Ahead Of Rio 2016 — A Look At Life With Zika In Brazil

With less than a month until the 2016 Olympic Games kick off in Rio de Janeiro, Brazil is still battling the heartbreaking effects of the Zika outbreak.

The ongoing epidemic has been a cause of alarm for athletes, scientists, and travelers who fear that going to a place with an active outbreak will put pregnant women at risk worldwide. Newborn babies have been the main victims of the Zika epidemic in Brazil and other parts of the Americas, with birth defects, such as microcephaly, being linked to the virus.

The World Health Organization (WHO) rejected a petition in late May by 100 leading scientists to push back Rio 2016. That decision hasn't stopped big names like NBC's Savannah Guthrie, cyclist Tejay van Garderen, and golfer Jason Day from announcing that they'll stay home.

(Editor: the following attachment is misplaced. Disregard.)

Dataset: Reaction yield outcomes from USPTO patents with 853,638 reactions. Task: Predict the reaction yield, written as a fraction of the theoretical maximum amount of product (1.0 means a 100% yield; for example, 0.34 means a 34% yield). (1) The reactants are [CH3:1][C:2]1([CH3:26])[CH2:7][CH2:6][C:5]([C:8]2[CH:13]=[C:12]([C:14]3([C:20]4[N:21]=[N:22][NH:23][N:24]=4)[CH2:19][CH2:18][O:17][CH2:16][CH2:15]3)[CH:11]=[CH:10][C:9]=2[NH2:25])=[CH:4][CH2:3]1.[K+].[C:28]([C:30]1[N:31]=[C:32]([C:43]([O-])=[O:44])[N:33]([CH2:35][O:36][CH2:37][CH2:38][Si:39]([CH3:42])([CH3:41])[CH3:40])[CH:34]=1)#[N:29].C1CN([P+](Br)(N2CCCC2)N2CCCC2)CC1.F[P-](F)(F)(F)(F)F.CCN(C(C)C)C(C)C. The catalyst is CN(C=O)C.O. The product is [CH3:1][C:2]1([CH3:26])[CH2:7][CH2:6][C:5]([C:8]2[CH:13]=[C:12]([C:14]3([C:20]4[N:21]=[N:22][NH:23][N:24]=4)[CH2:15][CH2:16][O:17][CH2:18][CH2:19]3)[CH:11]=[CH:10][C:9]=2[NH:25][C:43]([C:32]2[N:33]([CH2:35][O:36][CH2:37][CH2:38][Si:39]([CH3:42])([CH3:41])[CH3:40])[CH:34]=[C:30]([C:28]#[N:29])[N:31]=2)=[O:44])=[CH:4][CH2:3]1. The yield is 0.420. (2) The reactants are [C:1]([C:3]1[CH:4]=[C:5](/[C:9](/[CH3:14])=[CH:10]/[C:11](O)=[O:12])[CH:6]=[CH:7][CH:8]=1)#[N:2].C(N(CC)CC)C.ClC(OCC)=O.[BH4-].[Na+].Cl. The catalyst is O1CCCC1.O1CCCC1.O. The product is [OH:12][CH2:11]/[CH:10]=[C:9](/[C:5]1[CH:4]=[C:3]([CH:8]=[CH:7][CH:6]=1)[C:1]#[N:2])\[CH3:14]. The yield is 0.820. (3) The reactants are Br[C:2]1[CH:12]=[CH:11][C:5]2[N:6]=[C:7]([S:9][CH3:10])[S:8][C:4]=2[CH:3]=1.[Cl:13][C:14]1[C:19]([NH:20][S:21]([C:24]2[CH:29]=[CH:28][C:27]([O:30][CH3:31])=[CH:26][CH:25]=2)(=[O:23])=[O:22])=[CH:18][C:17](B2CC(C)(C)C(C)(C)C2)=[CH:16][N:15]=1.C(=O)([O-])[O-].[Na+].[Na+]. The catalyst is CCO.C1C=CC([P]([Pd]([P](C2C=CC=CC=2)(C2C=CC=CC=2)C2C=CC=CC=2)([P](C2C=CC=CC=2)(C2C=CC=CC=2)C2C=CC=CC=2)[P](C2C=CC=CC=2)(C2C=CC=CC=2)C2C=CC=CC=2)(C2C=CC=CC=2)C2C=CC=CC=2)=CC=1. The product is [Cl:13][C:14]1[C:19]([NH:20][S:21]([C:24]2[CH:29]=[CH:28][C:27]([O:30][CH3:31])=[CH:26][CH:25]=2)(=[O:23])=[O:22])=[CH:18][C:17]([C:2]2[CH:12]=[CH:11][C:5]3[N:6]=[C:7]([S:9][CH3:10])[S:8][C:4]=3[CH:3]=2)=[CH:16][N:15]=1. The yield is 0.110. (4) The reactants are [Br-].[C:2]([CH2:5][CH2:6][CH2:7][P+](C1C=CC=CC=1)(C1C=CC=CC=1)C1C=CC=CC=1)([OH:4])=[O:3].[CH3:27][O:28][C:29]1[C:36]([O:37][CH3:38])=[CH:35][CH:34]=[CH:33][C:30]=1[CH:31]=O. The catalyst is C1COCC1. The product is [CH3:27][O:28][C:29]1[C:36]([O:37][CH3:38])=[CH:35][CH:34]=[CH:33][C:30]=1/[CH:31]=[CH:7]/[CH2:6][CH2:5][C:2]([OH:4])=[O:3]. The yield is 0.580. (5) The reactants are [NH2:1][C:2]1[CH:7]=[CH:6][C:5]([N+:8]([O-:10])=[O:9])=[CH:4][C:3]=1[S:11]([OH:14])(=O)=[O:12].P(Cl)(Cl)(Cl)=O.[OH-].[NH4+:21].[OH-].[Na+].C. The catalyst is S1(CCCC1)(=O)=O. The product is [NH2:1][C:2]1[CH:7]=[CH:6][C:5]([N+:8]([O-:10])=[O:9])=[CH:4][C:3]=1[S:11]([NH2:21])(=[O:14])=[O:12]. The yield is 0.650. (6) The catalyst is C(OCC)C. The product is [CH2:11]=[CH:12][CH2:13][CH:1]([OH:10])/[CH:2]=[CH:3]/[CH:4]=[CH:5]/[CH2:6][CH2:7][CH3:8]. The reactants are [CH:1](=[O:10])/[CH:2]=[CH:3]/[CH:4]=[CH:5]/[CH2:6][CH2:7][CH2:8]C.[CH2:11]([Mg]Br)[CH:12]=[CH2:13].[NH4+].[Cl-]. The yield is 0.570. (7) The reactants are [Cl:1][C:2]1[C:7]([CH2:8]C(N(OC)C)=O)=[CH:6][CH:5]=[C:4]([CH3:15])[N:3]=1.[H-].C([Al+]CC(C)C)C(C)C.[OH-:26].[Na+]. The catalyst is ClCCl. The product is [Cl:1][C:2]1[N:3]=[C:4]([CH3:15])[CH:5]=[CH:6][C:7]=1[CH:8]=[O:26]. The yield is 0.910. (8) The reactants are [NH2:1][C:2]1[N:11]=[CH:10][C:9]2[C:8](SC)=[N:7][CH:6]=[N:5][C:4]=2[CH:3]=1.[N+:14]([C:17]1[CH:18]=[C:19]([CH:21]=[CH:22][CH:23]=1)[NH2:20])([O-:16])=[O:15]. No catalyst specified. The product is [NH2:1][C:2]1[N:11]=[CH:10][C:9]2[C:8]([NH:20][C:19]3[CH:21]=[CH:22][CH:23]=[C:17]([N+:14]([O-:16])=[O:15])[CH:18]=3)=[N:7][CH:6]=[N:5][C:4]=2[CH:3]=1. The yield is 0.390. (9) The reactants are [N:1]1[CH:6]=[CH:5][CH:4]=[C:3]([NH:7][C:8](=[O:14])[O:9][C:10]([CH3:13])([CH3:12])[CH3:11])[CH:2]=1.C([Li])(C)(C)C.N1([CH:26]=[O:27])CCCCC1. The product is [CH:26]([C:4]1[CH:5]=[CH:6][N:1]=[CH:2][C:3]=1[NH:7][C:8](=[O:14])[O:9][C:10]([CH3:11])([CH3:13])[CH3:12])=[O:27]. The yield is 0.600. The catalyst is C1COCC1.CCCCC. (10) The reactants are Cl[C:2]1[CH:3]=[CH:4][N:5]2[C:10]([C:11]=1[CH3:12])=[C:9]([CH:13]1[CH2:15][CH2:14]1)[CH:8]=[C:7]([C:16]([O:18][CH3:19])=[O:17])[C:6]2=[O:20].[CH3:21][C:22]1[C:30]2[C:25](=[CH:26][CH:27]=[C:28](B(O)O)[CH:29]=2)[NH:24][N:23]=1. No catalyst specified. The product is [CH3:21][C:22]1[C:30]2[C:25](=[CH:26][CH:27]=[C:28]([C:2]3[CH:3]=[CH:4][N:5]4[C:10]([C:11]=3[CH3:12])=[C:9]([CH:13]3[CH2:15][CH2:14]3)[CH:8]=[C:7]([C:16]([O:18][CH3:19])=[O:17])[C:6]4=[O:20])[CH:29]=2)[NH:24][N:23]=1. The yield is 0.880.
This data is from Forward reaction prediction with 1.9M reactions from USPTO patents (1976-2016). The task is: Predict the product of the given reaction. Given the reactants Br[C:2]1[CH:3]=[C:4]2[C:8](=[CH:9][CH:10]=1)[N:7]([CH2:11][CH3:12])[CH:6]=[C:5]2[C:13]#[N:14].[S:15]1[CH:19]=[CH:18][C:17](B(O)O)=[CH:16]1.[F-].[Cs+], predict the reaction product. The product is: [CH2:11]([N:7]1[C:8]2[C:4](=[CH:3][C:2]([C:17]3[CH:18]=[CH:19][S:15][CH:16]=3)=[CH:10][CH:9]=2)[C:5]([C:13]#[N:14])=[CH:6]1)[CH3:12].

But women in Brazil remain among those most closely hit by the outbreak — forced to live with the consequences of the spread since the first cases were confirmed in May 2015.

About 1,600 babies in the country have been born with microcephaly or other malformations in Zika-related cases, according to WHO. The number is only expected to grow in the coming months due to the country recording about 3,600 cases of Zika-infected pregnancies as of late May, The Washington Post reported.

Ahead, powerful photos that capture women and children affected by the virus so far this year in Pernambuco State, Brazil, which has been widely considered the epicenter of the health crisis.

Editor's note: All of the captions were provided by Getty Images and have been edited for clarity.

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